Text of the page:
We define “small-format” line arrays as those with 8-inch LF drivers, and it’s one of the fastest growing segments of the market with good reason.
When the modern version of line arrays hit the market more than a decade ago, the vast majority were of the large format variety (12-inch and larger LF drivers), with subsequent introductions primarily defined by ever-decreasing footprints.
That’s no wonder, since the use of line arrays in smaller venues is often limited by weight and height.
Compact enclosures are not only less expensive, but also weigh less and can bend more rapidly without breaking their coupling, due to the smaller diameter of their woofers.
The physics of coupling dictates a limit to the angle from one enclosure to the next, beyond which beaming and spotty coverage occurs.
While a line array with 15-inch woofers has a limit of about 5 degrees and enclosures based on 10-inch cones can bend by 10 degrees, those with 8-inch woofers can bend by 12 degrees from one cabinet to the next.
Smaller format line arrays can therefore provide a greater angle of vertical coverage in a shorter height, especially important in smaller venues.
On the other hand, line arrays lose pattern control at frequencies whose wavelengths are longer than the array’s height. To provide pattern control down to 100 Hz, for example, an array must be 11 feet tall and, with a typical cabinet height of under a foot, control down to 100 Hz requires a dozen or more cabinets in an array.
Hanging half a line array provides omni-directional low-frequency coverage that creates both a puddle of mud on stage and thin-sounding response at the back of the listening area, often where the mix position is located.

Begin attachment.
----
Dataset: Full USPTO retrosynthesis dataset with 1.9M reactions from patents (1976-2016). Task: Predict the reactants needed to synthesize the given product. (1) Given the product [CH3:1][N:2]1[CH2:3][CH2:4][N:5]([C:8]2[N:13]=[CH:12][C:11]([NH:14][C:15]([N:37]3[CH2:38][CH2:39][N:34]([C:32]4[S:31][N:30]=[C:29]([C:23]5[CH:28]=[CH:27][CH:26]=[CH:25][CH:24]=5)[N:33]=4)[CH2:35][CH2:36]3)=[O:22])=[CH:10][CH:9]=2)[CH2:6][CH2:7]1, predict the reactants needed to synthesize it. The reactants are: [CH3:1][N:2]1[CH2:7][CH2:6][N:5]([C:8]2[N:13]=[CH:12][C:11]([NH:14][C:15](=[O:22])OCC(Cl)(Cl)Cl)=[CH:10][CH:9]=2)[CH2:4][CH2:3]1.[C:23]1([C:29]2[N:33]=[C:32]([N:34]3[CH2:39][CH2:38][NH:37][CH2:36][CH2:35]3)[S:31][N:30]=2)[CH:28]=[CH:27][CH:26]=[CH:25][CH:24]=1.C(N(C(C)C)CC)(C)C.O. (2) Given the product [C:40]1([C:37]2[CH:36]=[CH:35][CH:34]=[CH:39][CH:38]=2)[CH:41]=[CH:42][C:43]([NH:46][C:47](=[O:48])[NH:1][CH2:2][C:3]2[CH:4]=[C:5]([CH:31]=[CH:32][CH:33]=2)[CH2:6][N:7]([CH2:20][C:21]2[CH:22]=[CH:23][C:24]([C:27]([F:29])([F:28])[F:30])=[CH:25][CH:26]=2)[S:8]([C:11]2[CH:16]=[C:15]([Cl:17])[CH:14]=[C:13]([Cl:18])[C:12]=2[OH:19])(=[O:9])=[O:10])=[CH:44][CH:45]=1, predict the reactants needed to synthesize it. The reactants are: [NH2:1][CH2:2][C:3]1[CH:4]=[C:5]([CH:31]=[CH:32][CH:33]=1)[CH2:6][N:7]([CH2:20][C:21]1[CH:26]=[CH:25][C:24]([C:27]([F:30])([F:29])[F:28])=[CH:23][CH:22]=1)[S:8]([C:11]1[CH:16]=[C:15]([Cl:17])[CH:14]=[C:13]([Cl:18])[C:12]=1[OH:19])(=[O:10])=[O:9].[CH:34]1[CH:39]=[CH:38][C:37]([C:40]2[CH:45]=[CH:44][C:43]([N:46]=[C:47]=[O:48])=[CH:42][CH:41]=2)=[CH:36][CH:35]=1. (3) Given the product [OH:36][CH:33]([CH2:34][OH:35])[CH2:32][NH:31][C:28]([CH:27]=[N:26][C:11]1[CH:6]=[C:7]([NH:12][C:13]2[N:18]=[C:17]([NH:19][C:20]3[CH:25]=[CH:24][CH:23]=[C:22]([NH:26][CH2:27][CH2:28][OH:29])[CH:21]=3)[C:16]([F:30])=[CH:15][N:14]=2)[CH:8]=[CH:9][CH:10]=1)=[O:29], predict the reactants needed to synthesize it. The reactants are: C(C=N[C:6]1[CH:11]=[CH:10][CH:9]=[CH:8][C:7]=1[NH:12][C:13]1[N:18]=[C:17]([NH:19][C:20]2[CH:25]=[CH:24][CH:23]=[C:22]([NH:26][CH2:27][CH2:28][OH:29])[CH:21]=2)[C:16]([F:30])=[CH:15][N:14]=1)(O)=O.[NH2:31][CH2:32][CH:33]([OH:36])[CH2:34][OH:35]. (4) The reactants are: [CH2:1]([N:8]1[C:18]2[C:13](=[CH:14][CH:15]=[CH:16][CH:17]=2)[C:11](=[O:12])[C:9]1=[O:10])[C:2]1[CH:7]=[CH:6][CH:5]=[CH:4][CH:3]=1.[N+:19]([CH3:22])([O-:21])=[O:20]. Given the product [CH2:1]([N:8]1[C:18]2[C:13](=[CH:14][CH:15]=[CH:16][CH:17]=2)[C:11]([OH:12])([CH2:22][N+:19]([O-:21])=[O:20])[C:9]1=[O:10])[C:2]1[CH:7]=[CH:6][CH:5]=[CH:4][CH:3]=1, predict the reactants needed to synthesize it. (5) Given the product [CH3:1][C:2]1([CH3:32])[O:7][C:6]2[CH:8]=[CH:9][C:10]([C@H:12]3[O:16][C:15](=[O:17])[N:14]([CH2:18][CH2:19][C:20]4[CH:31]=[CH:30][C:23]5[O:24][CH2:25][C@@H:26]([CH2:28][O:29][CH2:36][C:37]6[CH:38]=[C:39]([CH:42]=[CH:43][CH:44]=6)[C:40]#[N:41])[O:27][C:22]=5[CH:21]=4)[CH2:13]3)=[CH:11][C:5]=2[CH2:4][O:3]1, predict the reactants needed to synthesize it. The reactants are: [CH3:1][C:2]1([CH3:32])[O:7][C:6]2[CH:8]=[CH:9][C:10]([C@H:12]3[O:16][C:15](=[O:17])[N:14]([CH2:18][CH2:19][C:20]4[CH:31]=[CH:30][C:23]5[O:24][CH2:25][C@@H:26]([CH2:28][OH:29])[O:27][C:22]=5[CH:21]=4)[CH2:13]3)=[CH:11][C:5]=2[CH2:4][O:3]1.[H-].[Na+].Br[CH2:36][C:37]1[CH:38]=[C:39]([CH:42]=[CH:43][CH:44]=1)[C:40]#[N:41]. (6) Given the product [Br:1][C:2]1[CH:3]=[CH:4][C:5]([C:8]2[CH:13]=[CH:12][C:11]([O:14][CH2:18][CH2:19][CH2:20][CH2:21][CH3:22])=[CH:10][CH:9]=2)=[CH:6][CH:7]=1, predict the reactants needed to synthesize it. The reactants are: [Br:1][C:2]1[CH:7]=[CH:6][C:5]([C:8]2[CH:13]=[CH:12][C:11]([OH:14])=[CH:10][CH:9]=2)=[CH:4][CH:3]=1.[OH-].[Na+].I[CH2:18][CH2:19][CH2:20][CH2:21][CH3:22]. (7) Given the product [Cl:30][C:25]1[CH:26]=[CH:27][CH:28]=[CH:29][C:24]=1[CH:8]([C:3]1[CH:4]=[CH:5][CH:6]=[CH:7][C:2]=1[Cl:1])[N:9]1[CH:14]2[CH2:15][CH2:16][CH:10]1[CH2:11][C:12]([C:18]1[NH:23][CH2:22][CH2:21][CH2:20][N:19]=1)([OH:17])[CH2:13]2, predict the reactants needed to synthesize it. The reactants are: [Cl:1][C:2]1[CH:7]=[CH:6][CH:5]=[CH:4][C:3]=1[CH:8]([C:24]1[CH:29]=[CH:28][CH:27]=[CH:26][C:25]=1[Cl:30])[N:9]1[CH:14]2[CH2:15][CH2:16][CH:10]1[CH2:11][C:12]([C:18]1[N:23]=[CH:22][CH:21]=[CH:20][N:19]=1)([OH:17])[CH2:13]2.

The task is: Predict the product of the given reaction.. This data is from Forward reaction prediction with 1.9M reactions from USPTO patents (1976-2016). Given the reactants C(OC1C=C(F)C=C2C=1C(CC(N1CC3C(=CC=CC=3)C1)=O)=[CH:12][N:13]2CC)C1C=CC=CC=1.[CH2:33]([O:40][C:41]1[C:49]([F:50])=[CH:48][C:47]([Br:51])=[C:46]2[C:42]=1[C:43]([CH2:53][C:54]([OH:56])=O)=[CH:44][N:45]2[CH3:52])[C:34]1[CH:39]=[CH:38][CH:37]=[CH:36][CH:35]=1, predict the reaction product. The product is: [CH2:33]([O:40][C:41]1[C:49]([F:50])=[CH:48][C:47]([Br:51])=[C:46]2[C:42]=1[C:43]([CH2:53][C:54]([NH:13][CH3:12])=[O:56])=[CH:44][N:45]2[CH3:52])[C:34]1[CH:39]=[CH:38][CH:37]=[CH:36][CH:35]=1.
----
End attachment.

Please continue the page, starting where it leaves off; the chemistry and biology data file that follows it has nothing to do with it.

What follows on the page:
Most manufacturers provide companion subwoofers to achieve sufficient low-frequency extension for musical applications, which can become the top-most element in a flown array when there’s sufficient height, or can be flown adjacent or behind line array elements.
Subs that integrate into the bottom of a ground-stacked array provide additional height as well as supplying mass for stability, especially important when the array must bend back to address elevated listening areas.
There are several configurations. Some employ dual woofers with a center high-frequency section to provide horizontal symmetry. The simplest 2-way systems simply employ a single cone driver and a high-frequency driver.
Quasi-3-way solutions use dual woofers, but roll off one woofer early so the other is the only source of mid-range, eliminating cancellations from the other. True 3-way designs operate separate low-, mid- and high-frequency drivers in their own bands.
Small-format represents a growing market for line arrays, whether in performing arts centers, worship facilities, ballrooms, convention centers or auditoriums.
While the big guns are needed for arena rock and sports stadiums, there are endless opportunities to sell, rent, design, install, optimize and mix on compact line arrays.
In our Real World Gear tour of the small-format genre, we include 18 models, but there are dozens more that haven’t made it across the pond yet. With so much competition in this category, there are many high-quality products from which to choose.
Additionally, in the following pages we feature our new Real World Gear Spotlight which we hope you’ll find to be a valuable addition.
Take our Photo Gallery tour of more than 30 current models in the Small Format line array genre.
Mark Frink is editorial director of Live Sound International.